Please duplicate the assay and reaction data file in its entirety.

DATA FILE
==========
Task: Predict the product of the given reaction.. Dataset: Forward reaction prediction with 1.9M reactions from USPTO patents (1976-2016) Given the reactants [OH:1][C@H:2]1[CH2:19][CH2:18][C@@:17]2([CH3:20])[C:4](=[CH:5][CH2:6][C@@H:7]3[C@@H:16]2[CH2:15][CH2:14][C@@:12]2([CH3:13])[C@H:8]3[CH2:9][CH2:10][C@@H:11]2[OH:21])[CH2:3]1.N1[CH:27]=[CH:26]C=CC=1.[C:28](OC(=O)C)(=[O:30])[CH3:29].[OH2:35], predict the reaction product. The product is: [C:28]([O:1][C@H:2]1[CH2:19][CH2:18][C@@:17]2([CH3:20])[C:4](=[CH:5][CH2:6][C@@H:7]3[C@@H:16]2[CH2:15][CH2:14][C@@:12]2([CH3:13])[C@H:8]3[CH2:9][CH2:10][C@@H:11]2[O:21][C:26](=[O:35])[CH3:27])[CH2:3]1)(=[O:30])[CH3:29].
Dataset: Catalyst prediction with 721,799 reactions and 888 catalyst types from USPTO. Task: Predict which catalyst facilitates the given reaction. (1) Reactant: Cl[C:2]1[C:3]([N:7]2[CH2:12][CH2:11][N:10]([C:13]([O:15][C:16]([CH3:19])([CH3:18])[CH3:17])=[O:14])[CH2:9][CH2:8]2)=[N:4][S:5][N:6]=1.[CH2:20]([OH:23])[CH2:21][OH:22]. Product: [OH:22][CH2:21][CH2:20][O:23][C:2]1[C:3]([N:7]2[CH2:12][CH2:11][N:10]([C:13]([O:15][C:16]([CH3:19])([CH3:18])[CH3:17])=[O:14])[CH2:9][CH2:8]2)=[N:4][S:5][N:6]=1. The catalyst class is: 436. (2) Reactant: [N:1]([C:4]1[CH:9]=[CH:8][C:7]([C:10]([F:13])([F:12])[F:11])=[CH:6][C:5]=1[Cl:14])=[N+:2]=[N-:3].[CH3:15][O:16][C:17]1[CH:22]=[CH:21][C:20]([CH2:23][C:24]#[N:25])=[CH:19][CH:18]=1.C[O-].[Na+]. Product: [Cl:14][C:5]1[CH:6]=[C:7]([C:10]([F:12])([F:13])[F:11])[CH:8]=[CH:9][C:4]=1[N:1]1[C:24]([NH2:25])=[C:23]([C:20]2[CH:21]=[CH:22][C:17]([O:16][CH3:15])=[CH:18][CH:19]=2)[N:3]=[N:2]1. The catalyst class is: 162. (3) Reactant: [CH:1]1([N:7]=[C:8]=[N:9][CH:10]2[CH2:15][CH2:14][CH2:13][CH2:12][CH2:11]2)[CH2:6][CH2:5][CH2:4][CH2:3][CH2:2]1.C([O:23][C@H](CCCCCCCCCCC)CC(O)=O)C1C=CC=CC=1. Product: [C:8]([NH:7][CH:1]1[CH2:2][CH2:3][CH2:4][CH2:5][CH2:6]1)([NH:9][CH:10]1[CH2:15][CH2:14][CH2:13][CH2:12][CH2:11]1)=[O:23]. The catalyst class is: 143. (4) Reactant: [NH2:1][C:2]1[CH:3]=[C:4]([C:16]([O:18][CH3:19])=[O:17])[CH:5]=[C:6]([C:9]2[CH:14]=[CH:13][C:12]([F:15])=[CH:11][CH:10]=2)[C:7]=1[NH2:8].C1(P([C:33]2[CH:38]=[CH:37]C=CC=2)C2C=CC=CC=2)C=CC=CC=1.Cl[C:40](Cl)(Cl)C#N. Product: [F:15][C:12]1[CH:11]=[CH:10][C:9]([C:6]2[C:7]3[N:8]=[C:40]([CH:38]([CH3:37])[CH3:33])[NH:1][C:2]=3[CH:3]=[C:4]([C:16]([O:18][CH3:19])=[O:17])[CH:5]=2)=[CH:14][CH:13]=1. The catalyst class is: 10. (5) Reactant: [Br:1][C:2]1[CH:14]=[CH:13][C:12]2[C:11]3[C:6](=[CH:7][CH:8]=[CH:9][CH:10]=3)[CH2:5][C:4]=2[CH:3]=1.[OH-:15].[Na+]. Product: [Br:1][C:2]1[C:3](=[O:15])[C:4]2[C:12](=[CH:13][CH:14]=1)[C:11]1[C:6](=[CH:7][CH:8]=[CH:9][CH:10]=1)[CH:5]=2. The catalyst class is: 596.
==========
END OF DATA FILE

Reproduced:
Task: Predict the product of the given reaction.. Dataset: Forward reaction prediction with 1.9M reactions from USPTO patents (1976-2016) Given the reactants [OH:1][C@H:2]1[CH2:19][CH2:18][C@@:17]2([CH3:20])[C:4](=[CH:5][CH2:6][C@@H:7]3[C@@H:16]2[CH2:15][CH2:14][C@@:12]2([CH3:13])[C@H:8]3[CH2:9][CH2:10][C@@H:11]2[OH:21])[CH2:3]1.N1[CH:27]=[CH:26]C=CC=1.[C:28](OC(=O)C)(=[O:30])[CH3:29].[OH2:35], predict the reaction product. The product is: [C:28]([O:1][C@H:2]1[CH2:19][CH2:18][C@@:17]2([CH3:20])[C:4](=[CH:5][CH2:6][C@@H:7]3[C@@H:16]2[CH2:15][CH2:14][C@@:12]2([CH3:13])[C@H:8]3[CH2:9][CH2:10][C@@H:11]2[O:21][C:26](=[O:35])[CH3:27])[CH2:3]1)(=[O:30])[CH3:29].
Dataset: Catalyst prediction with 721,799 reactions and 888 catalyst types from USPTO. Task: Predict which catalyst facilitates the given reaction. (1) Reactant: Cl[C:2]1[C:3]([N:7]2[CH2:12][CH2:11][N:10]([C:13]([O:15][C:16]([CH3:19])([CH3:18])[CH3:17])=[O:14])[CH2:9][CH2:8]2)=[N:4][S:5][N:6]=1.[CH2:20]([OH:23])[CH2:21][OH:22]. Product: [OH:22][CH2:21][CH2:20][O:23][C:2]1[C:3]([N:7]2[CH2:12][CH2:11][N:10]([C:13]([O:15][C:16]([CH3:19])([CH3:18])[CH3:17])=[O:14])[CH2:9][CH2:8]2)=[N:4][S:5][N:6]=1. The catalyst class is: 436. (2) Reactant: [N:1]([C:4]1[CH:9]=[CH:8][C:7]([C:10]([F:13])([F:12])[F:11])=[CH:6][C:5]=1[Cl:14])=[N+:2]=[N-:3].[CH3:15][O:16][C:17]1[CH:22]=[CH:21][C:20]([CH2:23][C:24]#[N:25])=[CH:19][CH:18]=1.C[O-].[Na+]. Product: [Cl:14][C:5]1[CH:6]=[C:7]([C:10]([F:12])([F:13])[F:11])[CH:8]=[CH:9][C:4]=1[N:1]1[C:24]([NH2:25])=[C:23]([C:20]2[CH:21]=[CH:22][C:17]([O:16][CH3:15])=[CH:18][CH:19]=2)[N:3]=[N:2]1. The catalyst class is: 162. (3) Reactant: [CH:1]1([N:7]=[C:8]=[N:9][CH:10]2[CH2:15][CH2:14][CH2:13][CH2:12][CH2:11]2)[CH2:6][CH2:5][CH2:4][CH2:3][CH2:2]1.C([O:23][C@H](CCCCCCCCCCC)CC(O)=O)C1C=CC=CC=1. Product: [C:8]([NH:7][CH:1]1[CH2:2][CH2:3][CH2:4][CH2:5][CH2:6]1)([NH:9][CH:10]1[CH2:15][CH2:14][CH2:13][CH2:12][CH2:11]1)=[O:23]. The catalyst class is: 143. (4) Reactant: [NH2:1][C:2]1[CH:3]=[C:4]([C:16]([O:18][CH3:19])=[O:17])[CH:5]=[C:6]([C:9]2[CH:14]=[CH:13][C:12]([F:15])=[CH:11][CH:10]=2)[C:7]=1[NH2:8].C1(P([C:33]2[CH:38]=[CH:37]C=CC=2)C2C=CC=CC=2)C=CC=CC=1.Cl[C:40](Cl)(Cl)C#N. Product: [F:15][C:12]1[CH:11]=[CH:10][C:9]([C:6]2[C:7]3[N:8]=[C:40]([CH:38]([CH3:37])[CH3:33])[NH:1][C:2]=3[CH:3]=[C:4]([C:16]([O:18][CH3:19])=[O:17])[CH:5]=2)=[CH:14][CH:13]=1. The catalyst class is: 10. (5) Reactant: [Br:1][C:2]1[CH:14]=[CH:13][C:12]2[C:11]3[C:6](=[CH:7][CH:8]=[CH:9][CH:10]=3)[CH2:5][C:4]=2[CH:3]=1.[OH-:15].[Na+]. Product: [Br:1][C:2]1[C:3](=[O:15])[C:4]2[C:12](=[CH:13][CH:14]=1)[C:11]1[C:6](=[CH:7][CH:8]=[CH:9][CH:10]=1)[CH:5]=2. The catalyst class is: 596.